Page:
The Ecological Socielty of America, published online Sept. 14, 2011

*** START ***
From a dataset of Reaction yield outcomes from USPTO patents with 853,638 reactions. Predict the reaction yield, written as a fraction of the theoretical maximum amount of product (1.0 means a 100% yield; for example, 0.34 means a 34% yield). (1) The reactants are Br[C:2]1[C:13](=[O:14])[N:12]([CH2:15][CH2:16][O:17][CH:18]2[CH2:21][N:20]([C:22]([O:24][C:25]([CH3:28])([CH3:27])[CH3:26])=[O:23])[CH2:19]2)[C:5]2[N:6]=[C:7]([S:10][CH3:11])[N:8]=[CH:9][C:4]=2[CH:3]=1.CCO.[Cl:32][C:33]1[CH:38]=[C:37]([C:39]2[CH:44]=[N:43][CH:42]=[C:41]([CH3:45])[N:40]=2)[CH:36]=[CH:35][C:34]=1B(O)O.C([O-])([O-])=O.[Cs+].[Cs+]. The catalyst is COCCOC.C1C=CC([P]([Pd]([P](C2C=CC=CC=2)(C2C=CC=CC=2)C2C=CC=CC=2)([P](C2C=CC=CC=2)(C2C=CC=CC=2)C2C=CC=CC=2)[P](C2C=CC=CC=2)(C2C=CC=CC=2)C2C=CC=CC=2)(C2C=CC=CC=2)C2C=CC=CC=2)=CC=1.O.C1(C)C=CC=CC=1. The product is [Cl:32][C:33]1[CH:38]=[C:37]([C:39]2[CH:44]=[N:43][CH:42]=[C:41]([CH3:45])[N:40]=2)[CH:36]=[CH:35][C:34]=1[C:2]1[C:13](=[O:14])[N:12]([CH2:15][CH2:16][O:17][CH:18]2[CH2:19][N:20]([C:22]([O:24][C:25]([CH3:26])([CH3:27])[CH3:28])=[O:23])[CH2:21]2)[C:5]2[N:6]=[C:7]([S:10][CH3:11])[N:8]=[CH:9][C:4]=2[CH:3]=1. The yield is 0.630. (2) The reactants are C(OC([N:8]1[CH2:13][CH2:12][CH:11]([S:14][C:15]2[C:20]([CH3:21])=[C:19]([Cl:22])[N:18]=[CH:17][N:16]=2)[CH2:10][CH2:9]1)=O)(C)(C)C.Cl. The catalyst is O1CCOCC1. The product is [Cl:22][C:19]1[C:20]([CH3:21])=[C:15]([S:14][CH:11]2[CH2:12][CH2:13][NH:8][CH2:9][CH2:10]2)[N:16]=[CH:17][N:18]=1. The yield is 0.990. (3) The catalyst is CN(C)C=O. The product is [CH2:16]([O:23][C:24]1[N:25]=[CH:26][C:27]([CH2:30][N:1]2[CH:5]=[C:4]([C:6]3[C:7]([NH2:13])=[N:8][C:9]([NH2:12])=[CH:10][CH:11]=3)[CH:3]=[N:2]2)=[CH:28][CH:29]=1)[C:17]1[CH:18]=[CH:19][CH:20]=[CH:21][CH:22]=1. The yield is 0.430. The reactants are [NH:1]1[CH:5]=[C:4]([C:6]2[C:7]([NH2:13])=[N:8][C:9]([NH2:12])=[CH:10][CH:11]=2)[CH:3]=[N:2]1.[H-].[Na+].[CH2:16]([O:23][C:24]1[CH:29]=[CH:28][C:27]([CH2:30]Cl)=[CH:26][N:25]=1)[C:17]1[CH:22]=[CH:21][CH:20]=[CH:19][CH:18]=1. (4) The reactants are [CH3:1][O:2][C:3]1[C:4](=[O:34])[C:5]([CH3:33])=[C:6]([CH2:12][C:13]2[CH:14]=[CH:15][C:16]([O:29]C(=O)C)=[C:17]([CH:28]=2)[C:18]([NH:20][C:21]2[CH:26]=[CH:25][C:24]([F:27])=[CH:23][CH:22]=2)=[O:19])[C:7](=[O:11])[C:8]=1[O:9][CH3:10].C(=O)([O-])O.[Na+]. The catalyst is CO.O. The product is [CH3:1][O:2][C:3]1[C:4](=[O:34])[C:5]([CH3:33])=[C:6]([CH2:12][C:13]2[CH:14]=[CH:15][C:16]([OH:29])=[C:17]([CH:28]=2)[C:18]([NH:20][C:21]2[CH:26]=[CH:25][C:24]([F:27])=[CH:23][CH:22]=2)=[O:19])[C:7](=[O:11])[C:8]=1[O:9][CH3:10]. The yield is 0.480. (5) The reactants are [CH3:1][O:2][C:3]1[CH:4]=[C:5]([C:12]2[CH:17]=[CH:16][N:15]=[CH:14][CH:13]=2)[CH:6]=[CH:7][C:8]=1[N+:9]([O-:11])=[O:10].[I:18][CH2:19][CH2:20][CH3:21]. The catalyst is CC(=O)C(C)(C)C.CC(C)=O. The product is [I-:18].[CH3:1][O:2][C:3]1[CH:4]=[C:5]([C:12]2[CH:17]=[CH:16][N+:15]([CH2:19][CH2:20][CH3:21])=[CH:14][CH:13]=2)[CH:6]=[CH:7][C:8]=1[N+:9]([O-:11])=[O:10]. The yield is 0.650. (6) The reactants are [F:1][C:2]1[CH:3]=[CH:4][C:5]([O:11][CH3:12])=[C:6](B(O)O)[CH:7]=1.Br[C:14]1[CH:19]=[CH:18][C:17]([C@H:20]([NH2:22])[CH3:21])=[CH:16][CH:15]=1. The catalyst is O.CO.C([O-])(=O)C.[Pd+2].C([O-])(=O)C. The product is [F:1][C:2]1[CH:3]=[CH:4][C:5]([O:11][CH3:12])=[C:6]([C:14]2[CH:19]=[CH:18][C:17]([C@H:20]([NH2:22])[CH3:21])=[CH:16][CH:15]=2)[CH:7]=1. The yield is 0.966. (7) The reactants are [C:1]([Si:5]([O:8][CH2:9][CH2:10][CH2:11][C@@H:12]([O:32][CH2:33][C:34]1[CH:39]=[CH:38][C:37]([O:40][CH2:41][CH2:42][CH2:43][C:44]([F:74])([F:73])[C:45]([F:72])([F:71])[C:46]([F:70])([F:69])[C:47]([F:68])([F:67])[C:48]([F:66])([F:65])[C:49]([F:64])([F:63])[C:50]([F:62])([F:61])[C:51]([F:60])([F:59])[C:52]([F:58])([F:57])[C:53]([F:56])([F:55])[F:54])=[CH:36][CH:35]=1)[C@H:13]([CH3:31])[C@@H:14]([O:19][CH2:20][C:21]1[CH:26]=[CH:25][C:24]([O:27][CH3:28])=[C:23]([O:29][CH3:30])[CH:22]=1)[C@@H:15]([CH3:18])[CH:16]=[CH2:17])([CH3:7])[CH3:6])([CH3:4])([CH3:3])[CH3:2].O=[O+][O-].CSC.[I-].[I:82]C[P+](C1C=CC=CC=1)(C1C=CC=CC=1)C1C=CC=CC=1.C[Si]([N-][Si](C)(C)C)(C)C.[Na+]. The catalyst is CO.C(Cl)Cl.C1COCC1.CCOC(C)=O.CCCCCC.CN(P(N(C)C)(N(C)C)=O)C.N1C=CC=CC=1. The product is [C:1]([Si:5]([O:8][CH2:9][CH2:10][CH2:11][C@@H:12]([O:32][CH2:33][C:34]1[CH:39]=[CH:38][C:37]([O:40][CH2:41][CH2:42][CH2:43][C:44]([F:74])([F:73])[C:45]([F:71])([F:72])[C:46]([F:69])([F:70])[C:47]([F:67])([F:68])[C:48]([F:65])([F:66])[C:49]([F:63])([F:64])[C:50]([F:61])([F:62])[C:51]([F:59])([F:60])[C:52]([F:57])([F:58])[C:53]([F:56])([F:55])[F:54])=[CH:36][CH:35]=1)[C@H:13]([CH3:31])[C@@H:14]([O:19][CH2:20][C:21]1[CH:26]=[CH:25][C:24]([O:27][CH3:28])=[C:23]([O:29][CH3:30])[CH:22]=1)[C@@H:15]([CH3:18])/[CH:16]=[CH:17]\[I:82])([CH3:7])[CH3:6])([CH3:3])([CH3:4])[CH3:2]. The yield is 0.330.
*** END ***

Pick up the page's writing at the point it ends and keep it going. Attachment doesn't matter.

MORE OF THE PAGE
Plant breeding programs primarily focus on improving a crop's environmental adaptability and biotic stress tolerance in order to increase yield. Crop improvements made since the 1950s - coupled with inexpensive agronomic inputs, such as fertilizers, pesticides, and water - have allowed agricultural production to keep pace with human population growth. Plant breeders, particularly those at public institutions, have an interest in reducing agriculture's negative impacts and improving the natural environment to provide or maintain ecosystem services (e.g. clean soil, water, air, and carbon sequestration), and in creating new agricultural paradigms (e.g. perennial polycultures). Here, we discuss recent developments in, as well as the goals of, plant breeding and explain how these may be connected to the specific interests of ecologists and naturalists. Plant breeding can be a powerful tool to bring "harmony" between agriculture and the environment, but partnerships between plant breeders, ecologists, urban planners, and policy makers are needed to make this a reality.
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